Language

Several people have told me that they read my blog but I don’t seem to post anymore. You can thank two unrelated threads on facebook, both dealing with language, for this one. They relate to two news items: a Manipuri being beaten up in Bangalore for not knowing Kannada, and the Tamil Nadu Government mandating Tamil as a subject in schools.

But before I start, here is a link to an old (2009) post by my late colleague Rahul Basu on the hue and cry on Marathi name-boards in Mumbai, and the lack of uproar thereof on the equivalent in Chennai — because Tamil boards are in place already without being mandated.

Now, here are quotes from the original poster of the FB thread discussing the Bangalore case: “Well I have lived all my life in Karnataka and I can’t still speak the language fluently. Come beat me!!!” and “I find this stress that I should learn a language because I live here ridiculous.”

And here is my theory: A few people like that poster don’t matter. There are people in Delhi who don’t know Hindi, people in London and New York who don’t know English, people in Paris who don’t know French. Some of them have spent their lives there.

But when it becomes the majority of the population — worse, when it becomes an aggressive ideology that you don’t NEED to learn the local language (as is the case in Mumbai), it is offensive to the local people (you are telling them that their language is inferior); and you are encouraging the linguistic chauvinists, including the violent fringe.

Mumbai and Maharashtra have lived with the Shiv Sena for decades. Similar right-wing “state-pride” parties have not come to power in Karnataka, but the more Kannada gets disrespected by people who move in from elsewhere, the more such parties will get empowered. The Shiv Sena, too, started with the same sort of vigilantism meted to the Manipuri in Bangalore, long before they actually came to power in the state government or formed alliances with national parties.

I am embarrassed that I lived in Bangalore for 6 years and did not learn the language. I will not make that mistake again.

On the flip side, I can see how much more enjoyable it is to be able to speak a little French when living in France. And, more recently, I learned a smattering of Italian for a week-long visit there, and though my able to communicate would largely have been a failure if it hadn’t been for Google Translate (and for the fact that many of them speak some French and English). the mere fact of my trying clearly influenced their reactions.

Now to the second item, about mandating Tamil as a subject in schools in Chennai. I found the news article ambiguous, but

  • If it were restricted to state board schools and it could be either first or second language, I wouldn’t have a problem and would in fact be totally in favour.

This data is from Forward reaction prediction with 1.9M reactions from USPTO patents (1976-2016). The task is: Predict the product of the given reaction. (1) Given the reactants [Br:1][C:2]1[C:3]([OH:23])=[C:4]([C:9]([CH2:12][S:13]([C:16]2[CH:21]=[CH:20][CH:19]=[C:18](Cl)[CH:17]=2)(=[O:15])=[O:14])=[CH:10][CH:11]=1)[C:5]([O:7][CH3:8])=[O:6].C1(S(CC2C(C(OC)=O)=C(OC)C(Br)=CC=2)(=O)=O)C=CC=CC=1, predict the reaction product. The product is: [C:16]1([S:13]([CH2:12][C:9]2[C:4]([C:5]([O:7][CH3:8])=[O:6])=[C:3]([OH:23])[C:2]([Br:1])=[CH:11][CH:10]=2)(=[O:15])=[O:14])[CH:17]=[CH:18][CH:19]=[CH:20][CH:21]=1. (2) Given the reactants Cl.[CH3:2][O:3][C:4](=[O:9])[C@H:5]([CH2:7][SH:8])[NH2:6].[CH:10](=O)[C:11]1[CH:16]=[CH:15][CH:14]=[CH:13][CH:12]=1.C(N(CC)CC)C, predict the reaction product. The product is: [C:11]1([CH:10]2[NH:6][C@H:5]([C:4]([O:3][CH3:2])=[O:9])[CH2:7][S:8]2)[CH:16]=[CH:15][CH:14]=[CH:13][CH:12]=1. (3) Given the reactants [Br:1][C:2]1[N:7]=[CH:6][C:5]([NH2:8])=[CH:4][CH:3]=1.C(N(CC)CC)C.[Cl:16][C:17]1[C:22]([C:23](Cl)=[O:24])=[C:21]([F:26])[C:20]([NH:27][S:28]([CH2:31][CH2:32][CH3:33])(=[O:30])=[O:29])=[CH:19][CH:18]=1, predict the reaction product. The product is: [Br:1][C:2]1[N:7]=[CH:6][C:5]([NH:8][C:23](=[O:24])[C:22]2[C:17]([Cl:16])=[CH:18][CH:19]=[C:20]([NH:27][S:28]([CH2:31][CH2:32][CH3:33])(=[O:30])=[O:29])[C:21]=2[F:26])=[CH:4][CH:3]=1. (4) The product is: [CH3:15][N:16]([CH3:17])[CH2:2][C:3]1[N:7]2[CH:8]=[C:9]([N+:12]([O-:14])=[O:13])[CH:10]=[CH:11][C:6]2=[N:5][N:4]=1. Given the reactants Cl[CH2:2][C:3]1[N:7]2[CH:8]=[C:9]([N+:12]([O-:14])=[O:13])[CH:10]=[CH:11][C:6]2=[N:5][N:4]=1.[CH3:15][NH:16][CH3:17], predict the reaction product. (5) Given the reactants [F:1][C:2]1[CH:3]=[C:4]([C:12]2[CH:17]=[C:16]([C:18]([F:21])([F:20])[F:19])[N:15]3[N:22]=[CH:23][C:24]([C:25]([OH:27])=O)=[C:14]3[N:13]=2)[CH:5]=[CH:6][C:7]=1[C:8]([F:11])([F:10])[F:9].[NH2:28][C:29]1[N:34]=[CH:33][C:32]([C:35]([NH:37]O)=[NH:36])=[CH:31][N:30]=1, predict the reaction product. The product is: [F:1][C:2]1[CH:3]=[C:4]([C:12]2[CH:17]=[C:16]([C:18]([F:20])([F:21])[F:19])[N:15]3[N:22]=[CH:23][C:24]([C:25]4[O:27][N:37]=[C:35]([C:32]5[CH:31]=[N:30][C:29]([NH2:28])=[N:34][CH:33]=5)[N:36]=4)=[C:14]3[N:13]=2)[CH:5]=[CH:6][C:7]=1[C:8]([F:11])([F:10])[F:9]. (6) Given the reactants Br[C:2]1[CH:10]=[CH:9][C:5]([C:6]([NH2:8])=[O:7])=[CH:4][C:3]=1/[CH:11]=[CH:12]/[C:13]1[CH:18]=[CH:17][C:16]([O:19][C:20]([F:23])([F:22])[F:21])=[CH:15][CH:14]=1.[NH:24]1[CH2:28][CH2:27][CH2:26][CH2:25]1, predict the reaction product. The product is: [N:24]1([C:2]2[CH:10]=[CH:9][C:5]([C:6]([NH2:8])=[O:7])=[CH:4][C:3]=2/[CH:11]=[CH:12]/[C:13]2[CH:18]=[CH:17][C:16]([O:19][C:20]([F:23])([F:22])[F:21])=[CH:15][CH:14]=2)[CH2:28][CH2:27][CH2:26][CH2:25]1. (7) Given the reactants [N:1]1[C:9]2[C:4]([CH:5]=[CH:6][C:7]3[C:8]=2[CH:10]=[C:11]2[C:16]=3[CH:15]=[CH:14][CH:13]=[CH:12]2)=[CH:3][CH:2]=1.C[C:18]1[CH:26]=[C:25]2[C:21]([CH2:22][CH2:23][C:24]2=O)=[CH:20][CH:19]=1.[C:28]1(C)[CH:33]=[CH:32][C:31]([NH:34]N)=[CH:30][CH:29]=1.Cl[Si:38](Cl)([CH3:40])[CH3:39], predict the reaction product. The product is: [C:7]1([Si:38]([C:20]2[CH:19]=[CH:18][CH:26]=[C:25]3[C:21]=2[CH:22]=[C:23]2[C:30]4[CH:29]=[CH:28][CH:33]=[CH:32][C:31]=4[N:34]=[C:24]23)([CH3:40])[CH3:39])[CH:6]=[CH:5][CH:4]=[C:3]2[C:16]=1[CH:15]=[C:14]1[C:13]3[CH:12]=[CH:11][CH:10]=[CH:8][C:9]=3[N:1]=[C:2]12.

• If (as the article suggests) it includes central board schools (CBSE and ICSE) then it depends on what is required. Having it as a third language, with very basic skills taught, would be fine. But there is no third language in class 10, and imposing one beyond the other subjects would be an unnecessary load.
  • I am definitely against imposing Tamil as a second or first language at that level in non-state-board schools: it is a challenging language and people moving here from other states should not have to make their children suffer (and, indeed, it will discourage such movement and, eventually, affect the economy).

But this move, again, seems to be a reaction to recent moves (by the Modi government in particular, but also by its predecessor) pushing Hindi on all parts of India. And this is again an example of what I said above in the context of Bangalore and Mumbai: disrespecting the local language will cause a reaction. This is not to justify the reaction, only to point out that the original cause was unjustifiable.

It is disgraceful that a student was beaten up in Bangalore for not knowing Kannada. It is alarming that Tamil Nadu is possibly playing with the education of students from other states in this way. But this does not mean that the people who refuse to learn Kannada, or the people who sit in Delhi and impose Hindi on others, are correct to do so. Two wrongs don’t make a right, as they say; but equally, a wrong doesn’t make a previous wrong right.

Gluten and me

A small fraction of the population suffers from something called coeliac disease — a severe allergy to gluten, a key protein in wheat (the thing that gives bread its springiness and dough its stretchiness). A larger number of people may, it would seem, suffer from gluten intolerance — they don’t suffer an instant allergic reaction on eating wheat, but effects show up on a slower time scale. Exactly what constitutes gluten intolerance, how many people suffer from it, and even whether the problem is gluten or something else (eg, a carbohydrate in wheat) remain controversial questions. Nevertheless, the number of people opting to eat gluten-free, especially in developed countries, has skyrocketed in the past few years. More recently, there seems to be a bit of a backlash against gluten-free diets — see here and here for example.

What follows is strictly anecdotal, not a scientific study: make of it what you will.